By: Taylor Foshee, extern, Governmental Relations Division
Lawmakers have been taking more of an interest in issues surrounding student debt recently as the law governing student financial aid—the Higher Education Act—needs to be reauthorized or extended this year. On June 4, the Senate Budget Committee met to discuss the effect that rising student loan debt has on recent graduates and the economy.
Recent graduate and former president of the Student Virginia Education Association, Brittany Jones, spoke about the hardships facing many new graduates: “Student loan debt has been the driving force of my decisions for the last eight years of my life, and according to my current repayment plan, it is projected to be for the next 25 years of my life.” This echoes the concerns of many veterinary students today.
Not only is student debt a challenge for individuals, it has detrimental effects on the U.S. economy, explained Rohit Chopra, student loan ombudsman at the Consumer Financial Protection Bureau. For instance, “veterinary school graduates, whose debt averages over $150,000, are unlikely to be able to make a living in dairy medicine or livestock management in rural areas,” he said. This means that the livelihood of farmers and ranchers could be in jeopardy.
Dr. Richard Vetter, economic professor at Ohio University and adjunct scholar at the American Enterprise Institute, commented on the rising cost of university tuition and fees, saying that “the current student loan debt crisis would have never happened had college costs increased at a general rate of inflation.” He also blamed the “overinvestment of federal resources in higher education,” which has led to more students pursuing college degrees resulting in a rise in student debt.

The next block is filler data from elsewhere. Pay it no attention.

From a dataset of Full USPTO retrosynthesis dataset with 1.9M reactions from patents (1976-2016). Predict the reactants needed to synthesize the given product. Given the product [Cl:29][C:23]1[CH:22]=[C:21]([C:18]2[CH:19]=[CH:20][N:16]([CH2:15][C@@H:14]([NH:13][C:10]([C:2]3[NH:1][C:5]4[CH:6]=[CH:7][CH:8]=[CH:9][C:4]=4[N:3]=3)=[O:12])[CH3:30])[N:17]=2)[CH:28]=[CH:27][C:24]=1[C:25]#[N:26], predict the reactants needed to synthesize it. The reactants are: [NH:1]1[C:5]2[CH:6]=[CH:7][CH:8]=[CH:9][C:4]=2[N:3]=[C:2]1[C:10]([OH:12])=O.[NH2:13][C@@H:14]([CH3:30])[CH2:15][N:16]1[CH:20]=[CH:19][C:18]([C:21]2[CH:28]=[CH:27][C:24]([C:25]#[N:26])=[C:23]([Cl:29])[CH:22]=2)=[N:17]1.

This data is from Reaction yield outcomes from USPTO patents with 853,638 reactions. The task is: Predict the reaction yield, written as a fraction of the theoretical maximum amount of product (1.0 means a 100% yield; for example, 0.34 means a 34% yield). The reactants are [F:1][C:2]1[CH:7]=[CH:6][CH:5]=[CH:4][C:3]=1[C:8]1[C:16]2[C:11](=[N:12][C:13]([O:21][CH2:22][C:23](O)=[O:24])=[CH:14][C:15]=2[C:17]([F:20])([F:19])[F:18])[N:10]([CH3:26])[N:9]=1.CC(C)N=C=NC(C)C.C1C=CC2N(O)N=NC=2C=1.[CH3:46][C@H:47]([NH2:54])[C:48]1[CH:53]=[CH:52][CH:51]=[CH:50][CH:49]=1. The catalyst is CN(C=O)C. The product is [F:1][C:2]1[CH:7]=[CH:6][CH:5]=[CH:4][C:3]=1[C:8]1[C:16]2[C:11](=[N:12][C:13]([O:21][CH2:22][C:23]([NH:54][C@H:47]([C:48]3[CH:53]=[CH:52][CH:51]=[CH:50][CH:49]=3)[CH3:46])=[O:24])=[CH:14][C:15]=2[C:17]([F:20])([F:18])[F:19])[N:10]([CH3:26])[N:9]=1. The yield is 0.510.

Though there is much talk in the nation’s capital about rising student debt, yet little is being done to solve the problem. Senator Patty Murray (D-Wash.), chairwoman of the Senate Budget Committee, touted S. 2432, the Bank on Student Emergency Loan Refinancing Act, during the hearing, which would allow borrowers to refinance their federal student loans at a lower interest rate. According to the Congressional Research Service, this bill would help borrowers save an average $4,000. The Senate decided on June 11 not to move forward with the bill, but Senator Elizabeth Warren (D-Mass.), author of the bill, is pushing for another airing this year.
The AVMA supports legislation that would improve the terms and conditions of both private and federal student loans. For more information, see AVMA’s legislative agenda.
Though student debt is on the rise, The Washington Post Wonk Blog says that the return on investment is around 15-17 percent, compared to 6.8 percent for annual returns in the stock market, 2.9 percent for corporate bonds, 2.3 percent for gold, and 0.4 percent for housing. Reporter Dan Matthews says, “College is a much better investment than any of those, even if you drop out.”